To answer your question with a sharp fact is actually difficult.. The Hubble Space Telescope has taken some wonderfully rich Deep Field images..The later of the two That spring to mind are/ is the Ultra Deep Field. Where the telescope was pointed at a known area lacking in prominent near to us stars. I seem unable to post up a link for you;
but am confident some others will jump in here, for you..or a visit to the NASA web site 'Picture of the Day' Will reveal all this to you. How far can we see ?
Over 13 billion light years away.. Some images of galaxies that were formed very early after the formation of the Universe. Very old galaxies are viewed. That we can see 13.7 billion years worth of light image.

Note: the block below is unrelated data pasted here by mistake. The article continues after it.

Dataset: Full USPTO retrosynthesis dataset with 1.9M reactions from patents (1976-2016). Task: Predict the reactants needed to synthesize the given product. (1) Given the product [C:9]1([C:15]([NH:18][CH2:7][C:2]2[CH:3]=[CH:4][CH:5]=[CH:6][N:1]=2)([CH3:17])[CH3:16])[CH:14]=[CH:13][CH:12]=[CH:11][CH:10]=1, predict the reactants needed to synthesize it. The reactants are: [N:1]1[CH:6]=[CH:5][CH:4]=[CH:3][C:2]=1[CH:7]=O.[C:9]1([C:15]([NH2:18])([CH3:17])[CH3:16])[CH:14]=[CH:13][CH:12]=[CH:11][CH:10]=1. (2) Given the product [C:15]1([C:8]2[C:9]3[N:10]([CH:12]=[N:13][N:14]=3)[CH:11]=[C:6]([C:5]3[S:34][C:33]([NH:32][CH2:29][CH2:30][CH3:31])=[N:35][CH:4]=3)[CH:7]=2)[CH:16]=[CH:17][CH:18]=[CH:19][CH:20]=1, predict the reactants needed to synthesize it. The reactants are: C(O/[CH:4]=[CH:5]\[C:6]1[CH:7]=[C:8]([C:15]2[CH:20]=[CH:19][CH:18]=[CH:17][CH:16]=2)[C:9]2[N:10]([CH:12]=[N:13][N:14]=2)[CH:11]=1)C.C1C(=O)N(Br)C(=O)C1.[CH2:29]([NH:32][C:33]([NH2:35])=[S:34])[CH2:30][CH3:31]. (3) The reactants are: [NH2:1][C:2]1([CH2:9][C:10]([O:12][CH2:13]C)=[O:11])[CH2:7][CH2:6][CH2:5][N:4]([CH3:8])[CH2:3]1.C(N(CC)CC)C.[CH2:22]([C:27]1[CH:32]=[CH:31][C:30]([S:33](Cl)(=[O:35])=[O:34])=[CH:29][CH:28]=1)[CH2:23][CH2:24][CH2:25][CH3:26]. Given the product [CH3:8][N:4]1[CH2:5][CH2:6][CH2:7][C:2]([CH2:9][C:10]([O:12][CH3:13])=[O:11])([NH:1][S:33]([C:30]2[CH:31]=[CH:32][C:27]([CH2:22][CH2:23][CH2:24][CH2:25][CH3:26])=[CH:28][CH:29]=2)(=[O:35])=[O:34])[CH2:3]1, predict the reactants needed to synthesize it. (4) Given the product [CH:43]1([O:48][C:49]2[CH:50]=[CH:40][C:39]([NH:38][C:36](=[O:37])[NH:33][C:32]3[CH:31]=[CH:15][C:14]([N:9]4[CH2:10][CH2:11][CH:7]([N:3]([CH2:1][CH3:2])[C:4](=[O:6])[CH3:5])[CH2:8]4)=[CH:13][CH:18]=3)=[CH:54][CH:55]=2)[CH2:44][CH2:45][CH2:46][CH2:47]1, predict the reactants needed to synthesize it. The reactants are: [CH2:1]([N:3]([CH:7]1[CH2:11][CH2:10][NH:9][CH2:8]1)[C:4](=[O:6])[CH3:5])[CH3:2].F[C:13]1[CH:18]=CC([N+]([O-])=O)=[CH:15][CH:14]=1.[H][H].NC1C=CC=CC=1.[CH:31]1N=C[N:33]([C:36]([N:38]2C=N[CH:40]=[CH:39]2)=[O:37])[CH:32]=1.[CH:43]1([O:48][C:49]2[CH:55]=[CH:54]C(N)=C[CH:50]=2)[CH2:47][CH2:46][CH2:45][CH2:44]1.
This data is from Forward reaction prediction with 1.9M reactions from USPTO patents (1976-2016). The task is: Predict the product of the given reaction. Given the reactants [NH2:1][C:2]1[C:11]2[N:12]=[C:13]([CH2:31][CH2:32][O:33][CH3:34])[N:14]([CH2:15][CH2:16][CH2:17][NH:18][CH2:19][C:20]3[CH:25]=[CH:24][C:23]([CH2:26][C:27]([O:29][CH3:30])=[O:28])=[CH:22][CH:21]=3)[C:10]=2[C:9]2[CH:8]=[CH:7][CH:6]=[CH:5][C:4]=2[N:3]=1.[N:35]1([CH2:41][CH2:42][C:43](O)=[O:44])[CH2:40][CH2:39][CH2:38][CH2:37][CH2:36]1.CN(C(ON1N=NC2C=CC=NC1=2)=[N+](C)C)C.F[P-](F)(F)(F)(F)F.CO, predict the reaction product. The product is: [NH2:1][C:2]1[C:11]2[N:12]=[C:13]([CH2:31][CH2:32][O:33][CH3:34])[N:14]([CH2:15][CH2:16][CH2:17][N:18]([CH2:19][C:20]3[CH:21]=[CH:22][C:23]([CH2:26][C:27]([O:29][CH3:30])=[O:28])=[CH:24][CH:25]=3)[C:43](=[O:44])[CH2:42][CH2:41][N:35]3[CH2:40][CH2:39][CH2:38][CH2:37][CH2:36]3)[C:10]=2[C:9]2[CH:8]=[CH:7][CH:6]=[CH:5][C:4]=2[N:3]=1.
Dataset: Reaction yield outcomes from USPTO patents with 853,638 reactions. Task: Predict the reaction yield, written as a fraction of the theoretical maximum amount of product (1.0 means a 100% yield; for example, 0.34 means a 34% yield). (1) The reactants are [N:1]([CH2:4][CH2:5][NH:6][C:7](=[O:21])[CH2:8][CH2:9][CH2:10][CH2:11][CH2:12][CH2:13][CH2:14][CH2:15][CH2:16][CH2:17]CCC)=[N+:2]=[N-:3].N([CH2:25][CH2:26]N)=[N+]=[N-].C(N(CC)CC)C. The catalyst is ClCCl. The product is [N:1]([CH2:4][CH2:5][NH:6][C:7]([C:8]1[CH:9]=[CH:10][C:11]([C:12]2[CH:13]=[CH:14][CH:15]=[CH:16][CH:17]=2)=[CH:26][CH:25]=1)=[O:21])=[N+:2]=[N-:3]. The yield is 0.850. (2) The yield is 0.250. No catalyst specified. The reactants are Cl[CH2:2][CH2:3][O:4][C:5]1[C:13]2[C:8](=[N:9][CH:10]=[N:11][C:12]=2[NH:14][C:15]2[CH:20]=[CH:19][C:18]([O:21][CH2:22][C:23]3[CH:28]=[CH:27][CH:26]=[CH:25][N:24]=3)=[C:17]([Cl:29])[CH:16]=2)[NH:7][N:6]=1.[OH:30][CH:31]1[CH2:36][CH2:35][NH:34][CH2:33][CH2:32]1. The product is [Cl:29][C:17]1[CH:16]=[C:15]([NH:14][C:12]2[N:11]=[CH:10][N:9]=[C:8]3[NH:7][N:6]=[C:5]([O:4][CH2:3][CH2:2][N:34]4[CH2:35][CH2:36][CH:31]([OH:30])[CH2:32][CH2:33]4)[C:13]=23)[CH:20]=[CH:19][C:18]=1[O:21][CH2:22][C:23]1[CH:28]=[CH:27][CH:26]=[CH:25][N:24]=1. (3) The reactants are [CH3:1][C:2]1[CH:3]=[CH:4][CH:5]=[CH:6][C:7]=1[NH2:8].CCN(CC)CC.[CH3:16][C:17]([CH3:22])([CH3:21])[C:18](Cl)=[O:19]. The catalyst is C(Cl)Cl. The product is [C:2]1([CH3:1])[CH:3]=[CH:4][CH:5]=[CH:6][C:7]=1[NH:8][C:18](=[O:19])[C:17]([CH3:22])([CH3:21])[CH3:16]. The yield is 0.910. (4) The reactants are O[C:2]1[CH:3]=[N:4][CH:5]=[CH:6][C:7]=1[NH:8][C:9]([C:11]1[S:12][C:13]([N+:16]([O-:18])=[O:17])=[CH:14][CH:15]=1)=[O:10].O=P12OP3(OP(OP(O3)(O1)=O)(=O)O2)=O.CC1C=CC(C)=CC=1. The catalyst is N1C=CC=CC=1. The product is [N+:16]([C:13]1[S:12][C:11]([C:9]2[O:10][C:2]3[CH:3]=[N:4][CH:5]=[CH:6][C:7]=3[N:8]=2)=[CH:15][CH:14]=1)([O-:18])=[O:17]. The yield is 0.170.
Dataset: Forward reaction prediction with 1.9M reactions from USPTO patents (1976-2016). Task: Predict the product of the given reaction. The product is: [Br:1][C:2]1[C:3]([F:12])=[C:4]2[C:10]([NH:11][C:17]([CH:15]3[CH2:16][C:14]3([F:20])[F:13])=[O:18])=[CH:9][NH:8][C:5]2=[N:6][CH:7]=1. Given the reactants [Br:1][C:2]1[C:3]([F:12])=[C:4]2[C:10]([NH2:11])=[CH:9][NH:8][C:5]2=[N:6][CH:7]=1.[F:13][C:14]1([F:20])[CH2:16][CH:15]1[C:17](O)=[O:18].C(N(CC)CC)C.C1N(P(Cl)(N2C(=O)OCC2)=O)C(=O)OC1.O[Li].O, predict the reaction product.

By careful study of the band width of the electromagnetic spectrum that we can see and the infra red parts and even into the x-ray images.. and it's not just the Hubble scope that is doing all this work. Professional astronomers across the globe are working on these images every night. Radio astronomy can see a great deal of what the visible spectrum does not reveal.. To be able to 'see' a object it must first be emitting a energy detectable and in a part of the sky that lends itself to imaging.. I am involved in optical astronomy and as such I can say we often see images from outside of this Galaxy on any clear night. Thousands of light years is close. What we see is also determined by it's luminosity, brightness, magnitude. I personally struggle with anything greater than a 13 mag.. A bigger scope and longer exposure times lets you see more.. and it becomes a complex subject indeed...
The modern Lap-top or I-pad devices can get you doing astronomy from your couch that is impressive.. Just the right tools and app's and you're on. and I hope to have helped some... Mark